(Please note that gnparser is a new project, different from the formerly released biodiversity parser.)

We are happy to announce a public release of Global Names Parser or gnparser – the first project that marks transition of Global Names reconciliation and resolution services from “prototype” to “production”. The gnparser project is developed by @alexander-myltsev and @dimus in Scala language. GNParser can be used as a library, a command line tool, a socket server, a web-program and RESTful-service. It is easiest to try it at parser.globalnames.org

Scientific names might be expressed by quite different name strings. Sometimes the difference is just one comma, sometimes authors are included or excluded, sometimes ranks are omitted. With all this variability “in the wild” we need to figure out how to group all these different spelling variants. Name parsing is an unexpectedly complex and absolutely necessary step for connecting biological information via scientific names.

In 2008 Global Names released Biodiversity Gem – a scientific name parser written in Ruby for these purposes. The library in its 3 variants enjoyed a significant success – about 150 000 downloads and a notion as the most popular bio-library for Ruby language. It allowed to parse about 2-3 million names an hour, and had been the basis of name reconciliation for many projects from the moment of its publication.

GNParser is a direct descendant of the biodiversity gem. It serves the same purpose and input/output format of both projects are similar. It also marks eventual discontinuation of ‘biodiversity gem project’ and migration of all Global Names code to the new gnparser library.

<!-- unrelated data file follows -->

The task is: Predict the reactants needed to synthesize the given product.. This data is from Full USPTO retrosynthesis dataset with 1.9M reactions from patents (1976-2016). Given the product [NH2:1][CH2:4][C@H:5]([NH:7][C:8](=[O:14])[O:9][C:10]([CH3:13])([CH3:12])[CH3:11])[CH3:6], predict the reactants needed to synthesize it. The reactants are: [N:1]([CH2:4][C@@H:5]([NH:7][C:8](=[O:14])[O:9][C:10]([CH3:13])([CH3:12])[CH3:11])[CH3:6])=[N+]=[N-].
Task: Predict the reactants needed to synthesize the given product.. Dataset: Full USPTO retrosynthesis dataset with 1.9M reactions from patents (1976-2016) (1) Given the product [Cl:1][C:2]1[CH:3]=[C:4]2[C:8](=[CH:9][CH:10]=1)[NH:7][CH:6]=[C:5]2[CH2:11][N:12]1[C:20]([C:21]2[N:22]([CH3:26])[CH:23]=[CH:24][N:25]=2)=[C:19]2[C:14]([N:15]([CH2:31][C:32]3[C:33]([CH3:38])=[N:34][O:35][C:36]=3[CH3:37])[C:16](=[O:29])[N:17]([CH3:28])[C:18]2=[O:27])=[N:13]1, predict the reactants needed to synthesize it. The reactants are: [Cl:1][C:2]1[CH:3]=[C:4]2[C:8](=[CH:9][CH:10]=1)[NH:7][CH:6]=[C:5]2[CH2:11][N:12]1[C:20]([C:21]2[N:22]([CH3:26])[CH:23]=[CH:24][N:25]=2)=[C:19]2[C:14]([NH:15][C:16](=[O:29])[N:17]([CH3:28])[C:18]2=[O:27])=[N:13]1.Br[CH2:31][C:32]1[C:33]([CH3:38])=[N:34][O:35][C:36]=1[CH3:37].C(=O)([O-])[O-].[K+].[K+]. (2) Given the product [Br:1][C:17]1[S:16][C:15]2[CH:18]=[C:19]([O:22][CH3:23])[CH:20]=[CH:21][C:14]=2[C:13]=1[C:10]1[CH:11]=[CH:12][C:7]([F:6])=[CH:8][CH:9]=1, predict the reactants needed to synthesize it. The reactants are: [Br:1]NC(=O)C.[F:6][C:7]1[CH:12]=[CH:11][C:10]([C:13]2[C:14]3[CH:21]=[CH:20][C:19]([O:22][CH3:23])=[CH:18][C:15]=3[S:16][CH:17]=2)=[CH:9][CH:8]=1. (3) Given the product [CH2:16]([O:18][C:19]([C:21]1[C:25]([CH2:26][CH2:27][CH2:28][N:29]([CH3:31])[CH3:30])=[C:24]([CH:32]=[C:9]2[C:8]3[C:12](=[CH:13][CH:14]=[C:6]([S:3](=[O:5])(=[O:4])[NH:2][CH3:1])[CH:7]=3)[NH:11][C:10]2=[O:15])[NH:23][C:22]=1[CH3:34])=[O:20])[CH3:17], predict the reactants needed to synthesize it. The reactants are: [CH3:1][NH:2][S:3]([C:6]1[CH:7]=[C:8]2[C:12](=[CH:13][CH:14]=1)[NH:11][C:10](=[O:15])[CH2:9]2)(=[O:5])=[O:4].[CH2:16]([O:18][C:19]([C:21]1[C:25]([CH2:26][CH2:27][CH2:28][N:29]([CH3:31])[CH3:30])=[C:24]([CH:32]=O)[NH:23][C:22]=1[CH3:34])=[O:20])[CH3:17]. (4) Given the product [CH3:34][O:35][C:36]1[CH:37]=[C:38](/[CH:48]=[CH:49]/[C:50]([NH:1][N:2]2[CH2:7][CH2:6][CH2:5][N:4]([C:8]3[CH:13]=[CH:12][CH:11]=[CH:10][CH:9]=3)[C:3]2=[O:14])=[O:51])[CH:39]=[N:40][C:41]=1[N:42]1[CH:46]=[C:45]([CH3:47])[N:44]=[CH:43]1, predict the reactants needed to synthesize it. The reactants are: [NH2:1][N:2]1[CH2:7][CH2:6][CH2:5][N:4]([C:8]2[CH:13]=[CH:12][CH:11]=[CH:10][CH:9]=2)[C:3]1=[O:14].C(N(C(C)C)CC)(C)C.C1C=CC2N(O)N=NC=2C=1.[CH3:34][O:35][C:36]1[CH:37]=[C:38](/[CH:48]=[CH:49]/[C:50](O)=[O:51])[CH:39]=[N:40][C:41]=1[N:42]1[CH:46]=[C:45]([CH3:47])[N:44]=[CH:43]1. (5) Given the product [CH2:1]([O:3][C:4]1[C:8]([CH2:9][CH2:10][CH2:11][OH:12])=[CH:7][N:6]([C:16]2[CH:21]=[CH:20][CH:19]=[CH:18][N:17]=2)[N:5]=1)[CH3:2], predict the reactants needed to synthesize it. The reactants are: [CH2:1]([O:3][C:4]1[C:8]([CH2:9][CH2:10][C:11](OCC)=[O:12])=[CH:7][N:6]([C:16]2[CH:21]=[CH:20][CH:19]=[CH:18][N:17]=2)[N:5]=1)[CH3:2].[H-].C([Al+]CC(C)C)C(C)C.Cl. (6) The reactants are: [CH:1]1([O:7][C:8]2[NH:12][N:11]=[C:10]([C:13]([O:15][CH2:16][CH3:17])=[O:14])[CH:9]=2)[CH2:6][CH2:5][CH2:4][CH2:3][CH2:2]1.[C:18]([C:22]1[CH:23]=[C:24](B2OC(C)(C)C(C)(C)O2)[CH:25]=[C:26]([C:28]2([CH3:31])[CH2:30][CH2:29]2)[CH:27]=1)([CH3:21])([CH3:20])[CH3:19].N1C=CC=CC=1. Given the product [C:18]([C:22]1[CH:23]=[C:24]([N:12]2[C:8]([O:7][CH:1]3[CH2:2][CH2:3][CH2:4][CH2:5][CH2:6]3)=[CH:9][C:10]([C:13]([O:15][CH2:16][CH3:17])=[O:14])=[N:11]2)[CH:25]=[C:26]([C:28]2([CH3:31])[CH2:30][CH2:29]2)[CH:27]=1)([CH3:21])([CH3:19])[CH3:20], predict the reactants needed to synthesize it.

Why did we go through the pain of making a completely new parser from scratch? The short answer is scalability and portability. We want to be able to remove parsing step from being a bottleneck for any number of names thrown at resolution services. For example finding all names in Biodiversity Heritage Library took us 43 days 3 years ago. Parsing step alone took more than 1 day. If we want to improve algorithms of finding names in BHL – we cannot wait 40 days. We want to be able to do it within one day and improve whole BHL index every time our algorithms are enhanced significantly.

We have an ambitious goal of making time spent on sending names to resolution services over internet and then time spent on transferring the answers back to be the bottlenecks of our name matching services. For such speeds we need a very fast parsing. Scala allows us to dramatically improve speed and scalability of the parsing step.

Having a parser running in Java Virtual Machine environment allows us to give biodiversity community a much more portable parsing tool. Out of the box parser library will work with Scala, Java, R, Jython and JRuby directly. We hope that it will speedup and simplify many biodiversity projects.

This is the first public release of the library. Please download it, run it, test it and give us your feedback, so we can improve it further. Happy parsing :smile:

WARNING: JSON output format might change slightly or dramatically, as we are in the process of refining it. The JSON format should be finalized for version 0.3.0